Minnesota health officials on the lookout for rare nervous system disorder

Henrietta Strickland
October 9, 2018

Acute flaccid myelitis, known as AFM, affects the body's nervous system - specifically, the spinal cord - and can cause paralysis. The state usually sees just one case of the illness per year, which the Star-Tribune reports has health officials now issuing alerts to doctors statewide.

The Minnesota state health department said all six cases occurred after mid-September, and all six kids have been hospitalized. It can be a complication following a viral infection, but environmental and genetic factors may also be a cause. From August 2014 through August 2018, the US Centers for Disease Control and Prevention received information on 362 cases of AFM across the United States. Symptoms include sudden muscle weakness in the arms and legs, neck weakness or stiffness, drooping eyelids or a facial droop, and difficulty swallowing or slurred speech.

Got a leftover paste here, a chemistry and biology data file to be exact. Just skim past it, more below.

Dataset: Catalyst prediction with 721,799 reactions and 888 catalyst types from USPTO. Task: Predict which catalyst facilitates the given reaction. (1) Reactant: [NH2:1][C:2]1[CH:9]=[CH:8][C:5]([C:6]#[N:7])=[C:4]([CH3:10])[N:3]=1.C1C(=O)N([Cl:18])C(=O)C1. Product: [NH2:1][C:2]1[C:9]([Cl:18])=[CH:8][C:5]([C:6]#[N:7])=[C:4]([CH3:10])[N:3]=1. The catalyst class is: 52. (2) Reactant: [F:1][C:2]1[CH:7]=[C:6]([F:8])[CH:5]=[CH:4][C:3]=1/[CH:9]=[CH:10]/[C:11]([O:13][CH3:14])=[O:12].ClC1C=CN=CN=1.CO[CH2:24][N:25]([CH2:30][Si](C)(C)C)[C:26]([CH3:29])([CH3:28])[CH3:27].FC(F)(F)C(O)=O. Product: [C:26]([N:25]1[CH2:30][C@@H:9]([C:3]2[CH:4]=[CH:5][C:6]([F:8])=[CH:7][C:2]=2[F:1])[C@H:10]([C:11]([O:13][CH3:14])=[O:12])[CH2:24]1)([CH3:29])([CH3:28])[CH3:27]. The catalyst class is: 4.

"It is now hard to interpret trends of the AFM data", the CDC said.

AFM cases first spiked in the United States in August 2014. Despite the increase, the condition is still considered very rare, occurring in fewer than one in a million people in the USA each year.

Long-term effects of the illness.

"You have a normal healthy child over the course of a few hours to weeks develop weakness and in some cases paralysis and in even more rare instances they need to be on a ventilator", explained Manisha Patel, a pediatrician and the CDC's team lead on AFM in 2016, according to the American Academy of Pediatrics.

Avoiding germs could help lower the risk of getting the disease, including washing your hands or staying up-to-date on vaccinations.

Other reports by Click Lancashire

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